MEXICO CITY - Mexican President Enrique Pena Nieto has written in his Twitter account that fugitive drug lord Joaquin "El Chapo" Guzman has been recaptured seven months after he escaped from a maximum security prison.
Responding to what was seen as one of the biggest embarrassments of his administration - Guzman's July 11 escape through a tunnel from Mexico's highest-security prison - Pena Nieto wrote in his Twitter account on Friday: "mission accomplished: we have him."
Benjamin Bergman, a spokesman for the Mexican marines, said El Chapo was rearrested after a shootout with Mexican marines in the city of Los Mochis, in Guzman's home state of Sinaloa early Friday. He said Guzman was in "good condition."
Five people have been killed and one Mexican marine wounded in the clash. The Mexican Navy said in a statement that marines acting on a tip raided a home in the town of Los Mochis before dawn. They were fired on from inside the structure. Five suspects were killed and six others arrested. The marine's injuries were not life threatening.
At the home marines seized two armored vehicles, eight long guns, one handgun and a rocket-propelled grenade launcher.
A Mexican photographer on the scene described the scene to CBS News deputy foreign editor Ana Real.
Photographer Ismael Aguirre, who had been on the scene there since 3 a.m., said armed helicopters were flying over city, a middle class neighborhood, about 20 meters above the houses. This was because El Chapo's men were trying to escape from their house to find refuge in other private houses. Kids were asked not to go to school as the fight continued for many hours, Aguirre said.
Helicopters were from the Mexican marines special forces. When El Chapo and his guards men heard the helicopters, they went into the city sewer pipes, Aguirre said. Marines were lifting the lids of sewer systems in the streets to find them.
El Chapo ran for a while in the sewer system before getting out, where a car was waiting for him. He was taken to the Doux hotel where he checked in. Marines arrested him at the hotel, after the people fighting in the house confessed that his back-up plan was to end up at that hotel, Aguirre said.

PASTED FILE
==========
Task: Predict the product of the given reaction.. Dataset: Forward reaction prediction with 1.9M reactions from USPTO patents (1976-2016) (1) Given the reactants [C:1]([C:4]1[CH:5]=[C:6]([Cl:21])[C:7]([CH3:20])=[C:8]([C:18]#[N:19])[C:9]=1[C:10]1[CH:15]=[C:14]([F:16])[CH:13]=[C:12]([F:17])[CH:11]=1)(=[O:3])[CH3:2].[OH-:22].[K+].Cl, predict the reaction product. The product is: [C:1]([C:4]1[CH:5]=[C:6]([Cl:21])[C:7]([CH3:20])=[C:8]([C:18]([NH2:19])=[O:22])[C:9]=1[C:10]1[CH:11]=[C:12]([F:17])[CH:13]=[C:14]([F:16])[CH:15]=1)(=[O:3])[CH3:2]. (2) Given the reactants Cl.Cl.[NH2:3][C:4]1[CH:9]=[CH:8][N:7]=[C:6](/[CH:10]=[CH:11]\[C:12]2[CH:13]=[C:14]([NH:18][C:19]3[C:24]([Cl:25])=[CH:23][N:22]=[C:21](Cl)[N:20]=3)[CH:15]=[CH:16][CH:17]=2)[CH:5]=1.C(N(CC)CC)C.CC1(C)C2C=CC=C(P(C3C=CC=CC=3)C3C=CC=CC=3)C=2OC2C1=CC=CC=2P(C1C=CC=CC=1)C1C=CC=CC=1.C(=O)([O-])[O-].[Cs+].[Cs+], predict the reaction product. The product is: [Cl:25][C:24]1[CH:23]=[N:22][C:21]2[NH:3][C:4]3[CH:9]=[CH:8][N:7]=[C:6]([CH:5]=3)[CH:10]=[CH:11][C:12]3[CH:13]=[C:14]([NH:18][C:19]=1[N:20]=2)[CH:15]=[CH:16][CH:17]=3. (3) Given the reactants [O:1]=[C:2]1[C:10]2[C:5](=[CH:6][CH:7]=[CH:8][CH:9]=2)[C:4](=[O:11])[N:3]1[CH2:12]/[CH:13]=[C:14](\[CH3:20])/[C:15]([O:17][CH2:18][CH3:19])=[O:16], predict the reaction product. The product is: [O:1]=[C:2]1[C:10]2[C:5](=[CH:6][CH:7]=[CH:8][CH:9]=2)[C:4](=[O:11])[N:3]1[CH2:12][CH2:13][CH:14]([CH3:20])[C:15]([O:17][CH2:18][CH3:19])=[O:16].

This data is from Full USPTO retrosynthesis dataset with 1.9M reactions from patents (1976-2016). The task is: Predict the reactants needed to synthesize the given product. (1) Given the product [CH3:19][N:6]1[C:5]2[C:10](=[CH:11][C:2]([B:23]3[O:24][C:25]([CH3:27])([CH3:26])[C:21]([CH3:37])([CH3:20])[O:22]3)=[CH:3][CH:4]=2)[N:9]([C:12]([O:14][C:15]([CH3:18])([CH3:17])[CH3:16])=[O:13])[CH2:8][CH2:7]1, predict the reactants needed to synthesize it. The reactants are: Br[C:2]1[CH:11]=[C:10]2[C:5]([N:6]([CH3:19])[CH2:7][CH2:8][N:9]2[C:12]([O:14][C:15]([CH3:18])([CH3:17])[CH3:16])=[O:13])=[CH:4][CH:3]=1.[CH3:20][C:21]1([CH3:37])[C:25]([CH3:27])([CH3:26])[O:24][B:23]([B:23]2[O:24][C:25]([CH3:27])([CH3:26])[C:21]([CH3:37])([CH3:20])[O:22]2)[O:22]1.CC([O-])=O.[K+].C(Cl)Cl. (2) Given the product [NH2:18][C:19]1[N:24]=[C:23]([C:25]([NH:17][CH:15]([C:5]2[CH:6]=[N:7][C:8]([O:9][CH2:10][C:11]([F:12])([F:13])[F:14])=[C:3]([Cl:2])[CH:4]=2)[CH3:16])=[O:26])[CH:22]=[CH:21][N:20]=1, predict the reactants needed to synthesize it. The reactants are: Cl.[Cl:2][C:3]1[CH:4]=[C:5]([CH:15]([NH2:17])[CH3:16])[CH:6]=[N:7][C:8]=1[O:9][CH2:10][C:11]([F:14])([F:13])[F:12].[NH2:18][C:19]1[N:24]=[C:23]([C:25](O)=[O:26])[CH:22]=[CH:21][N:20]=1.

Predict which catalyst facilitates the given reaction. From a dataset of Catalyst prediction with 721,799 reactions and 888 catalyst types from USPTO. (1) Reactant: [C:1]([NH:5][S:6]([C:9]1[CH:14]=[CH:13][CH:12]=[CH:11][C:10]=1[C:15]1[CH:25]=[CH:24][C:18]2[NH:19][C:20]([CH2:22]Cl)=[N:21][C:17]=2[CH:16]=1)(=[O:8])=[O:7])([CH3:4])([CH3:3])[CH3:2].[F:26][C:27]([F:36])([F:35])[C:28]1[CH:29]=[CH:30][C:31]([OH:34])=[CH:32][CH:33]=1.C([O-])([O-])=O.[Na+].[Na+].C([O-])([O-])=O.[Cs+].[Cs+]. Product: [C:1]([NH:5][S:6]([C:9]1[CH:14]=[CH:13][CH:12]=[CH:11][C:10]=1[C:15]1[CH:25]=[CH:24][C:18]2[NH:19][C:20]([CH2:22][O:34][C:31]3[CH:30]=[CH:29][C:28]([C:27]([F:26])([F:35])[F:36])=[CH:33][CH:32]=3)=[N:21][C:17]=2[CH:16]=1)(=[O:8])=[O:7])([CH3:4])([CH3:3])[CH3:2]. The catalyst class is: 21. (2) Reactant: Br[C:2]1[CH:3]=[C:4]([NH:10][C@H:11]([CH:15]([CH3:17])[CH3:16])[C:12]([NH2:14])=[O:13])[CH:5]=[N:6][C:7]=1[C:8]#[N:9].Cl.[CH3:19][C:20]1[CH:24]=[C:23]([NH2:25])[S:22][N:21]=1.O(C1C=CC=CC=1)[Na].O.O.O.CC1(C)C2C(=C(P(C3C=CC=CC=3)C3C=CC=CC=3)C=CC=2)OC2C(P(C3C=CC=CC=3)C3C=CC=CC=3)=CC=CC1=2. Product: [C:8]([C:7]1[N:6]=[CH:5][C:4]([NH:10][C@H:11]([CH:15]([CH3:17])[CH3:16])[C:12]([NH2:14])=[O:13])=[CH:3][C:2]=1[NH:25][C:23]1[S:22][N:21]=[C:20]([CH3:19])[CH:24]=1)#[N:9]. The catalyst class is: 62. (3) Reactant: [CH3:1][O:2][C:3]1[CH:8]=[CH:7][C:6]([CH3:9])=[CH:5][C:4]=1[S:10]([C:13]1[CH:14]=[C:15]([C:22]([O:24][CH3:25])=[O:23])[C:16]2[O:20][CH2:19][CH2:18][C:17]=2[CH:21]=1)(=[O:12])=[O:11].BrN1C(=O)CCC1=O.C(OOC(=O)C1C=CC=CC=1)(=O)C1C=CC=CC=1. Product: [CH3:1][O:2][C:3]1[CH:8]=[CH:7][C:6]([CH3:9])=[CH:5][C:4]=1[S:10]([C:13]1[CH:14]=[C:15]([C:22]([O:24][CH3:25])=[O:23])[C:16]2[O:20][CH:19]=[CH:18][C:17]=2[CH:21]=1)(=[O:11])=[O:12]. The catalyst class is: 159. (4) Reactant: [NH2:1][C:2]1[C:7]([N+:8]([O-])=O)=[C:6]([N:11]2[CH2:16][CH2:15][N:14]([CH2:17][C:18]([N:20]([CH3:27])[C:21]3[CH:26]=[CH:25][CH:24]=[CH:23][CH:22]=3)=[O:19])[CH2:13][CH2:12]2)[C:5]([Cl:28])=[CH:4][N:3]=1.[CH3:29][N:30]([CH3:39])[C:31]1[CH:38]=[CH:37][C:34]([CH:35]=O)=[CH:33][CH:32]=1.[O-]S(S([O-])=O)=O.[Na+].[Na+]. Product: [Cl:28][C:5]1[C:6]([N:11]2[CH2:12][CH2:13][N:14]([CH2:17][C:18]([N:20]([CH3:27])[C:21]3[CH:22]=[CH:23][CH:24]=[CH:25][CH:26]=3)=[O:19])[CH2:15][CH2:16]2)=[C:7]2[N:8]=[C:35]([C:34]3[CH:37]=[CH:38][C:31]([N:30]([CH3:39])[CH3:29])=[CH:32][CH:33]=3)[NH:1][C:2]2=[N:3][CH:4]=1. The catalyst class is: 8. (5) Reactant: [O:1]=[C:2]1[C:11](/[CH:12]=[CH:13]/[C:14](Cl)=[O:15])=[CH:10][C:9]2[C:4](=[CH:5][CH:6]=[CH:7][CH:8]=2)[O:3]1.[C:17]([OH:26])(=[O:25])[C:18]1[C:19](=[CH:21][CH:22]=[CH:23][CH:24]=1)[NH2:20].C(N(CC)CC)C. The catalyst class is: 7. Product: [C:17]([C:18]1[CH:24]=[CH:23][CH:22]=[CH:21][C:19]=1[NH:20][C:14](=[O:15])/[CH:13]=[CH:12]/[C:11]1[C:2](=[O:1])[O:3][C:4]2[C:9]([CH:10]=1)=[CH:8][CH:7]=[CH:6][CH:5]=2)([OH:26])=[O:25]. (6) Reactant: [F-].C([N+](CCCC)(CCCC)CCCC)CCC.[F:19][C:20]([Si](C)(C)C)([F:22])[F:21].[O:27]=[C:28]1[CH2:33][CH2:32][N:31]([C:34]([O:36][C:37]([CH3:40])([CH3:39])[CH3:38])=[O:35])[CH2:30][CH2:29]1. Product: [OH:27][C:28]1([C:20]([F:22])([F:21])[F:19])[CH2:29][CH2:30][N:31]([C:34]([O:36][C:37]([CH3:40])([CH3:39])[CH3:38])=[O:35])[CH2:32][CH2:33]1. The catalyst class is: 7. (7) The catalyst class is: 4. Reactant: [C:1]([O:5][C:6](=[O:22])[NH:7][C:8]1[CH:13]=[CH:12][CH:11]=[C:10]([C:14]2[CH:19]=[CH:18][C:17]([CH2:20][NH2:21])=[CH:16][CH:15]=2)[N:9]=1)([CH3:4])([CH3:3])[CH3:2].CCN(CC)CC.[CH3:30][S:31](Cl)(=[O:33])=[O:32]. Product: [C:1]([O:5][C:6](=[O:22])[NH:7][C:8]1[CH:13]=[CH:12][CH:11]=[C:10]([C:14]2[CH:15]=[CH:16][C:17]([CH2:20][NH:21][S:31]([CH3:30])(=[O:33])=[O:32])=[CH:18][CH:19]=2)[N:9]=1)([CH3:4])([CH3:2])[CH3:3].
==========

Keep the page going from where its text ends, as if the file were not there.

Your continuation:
The details of his arrest Friday are just the latest twists and turns of the El Chapo saga.
In July 2015, in a scheme befitting a crime novel, Guzman escaped from a maximum security prison through a one-mile tunnelthat opened into the shower area of his cell.
The elaborate, ventilated escape hatch built allegedly without the detection of authorities allowed Guzman to do what Mexican officials promised would never happen after his re-capture last year -- slip out of one of the country's most secure penitentiaries for the second time.
Authorities said Guzman went to the shower and escaped through a two-by-two foot opening in the floor, using a ladder to climb down into an elaborate 5 foot-tall tunnel, built 30 feet underground, that led to a construction site, about a mile south of the prison.
U.S. law enforcement agencies have been eager for Guzman's arrest.
Last July, the Chicago crime commission weighed in on the Mexican manhunt for Guzman.
The commission's executive director Joseph Ways had said the most wanted man in Mexico was now public enemy number one in Chicago, responsible for waves of drug related violence.
The U.S. Drug Enforcement Administration says it is "extremely pleased" by the recapture of "El Chapo".
On its Twitter account, the DEA congratulated Mexico's government on nabbing Guzman, and said it salutes "the bravery involved in his capture."
U.S. Attorney General Loretta Lynch praised the arrest but had no mention of whether the U.S. will seek extradition of Guzman.
"Today's capture of Joaquin 'Chapo' Guzman Loera by Mexican authorities is a blow to the international drug-trafficking syndicate he is alleged to have led, a victory for the citizens of both Mexico and the United States, and a vindication of the rule of law in our countries. Guzman's latest attempt to escape has failed, and he will now have to answer for his alleged crimes, which have resulted in significant violence, suffering, and corruption on multiple continents. I commend the Government of Mexico for this arrest, and I salute the Mexican law enforcement and military personnel who have worked tirelessly in recent months to bring Guzman to justice. The U.S. Department of Justice is proud to maintain a close and effective relationship with our Mexican counterparts, and we look forward to continuing our work together to ensure the safety and security of all our people."
Key dates in the various pursuits, captures and escapes of Joaquin "El Chapo" Guzman, leader of the Sinaloa cartel, who was captured Friday in Sinaloa:
- June 10, 1993: Mexican authorities announce Guzman's first capture in Guatemala.
- 1995: Guzman is convicted and sentenced to 20 years in prison.
- Jan. 19, 2001: Guzman escapes from one of Mexico's two top-security prisons, in Jalisco state, allegedly in a laundry cart.
- 2012: Mexican federal police nearly capture Guzman in a coastal mansion in Los Cabos, a day after U.S. Secretary of State Hillary Clinton met with dozens of other foreign ministers in the same resort town.
- Feb. 22, 2014: Mexican marines capture Guzman in a condo in Mazatlan after he eluded them for days through tunnels in Culiacan, also in the state of Sinaloa.
- July 11, 2015: Guzman escapes from the country's top-security prison in Mexico State through a mile-long (1.5 kilometer) tunnel.
- Jan. 8, 2016: Mexican marines capture Guzman in an operation in Los Mochis, Sinaloa.
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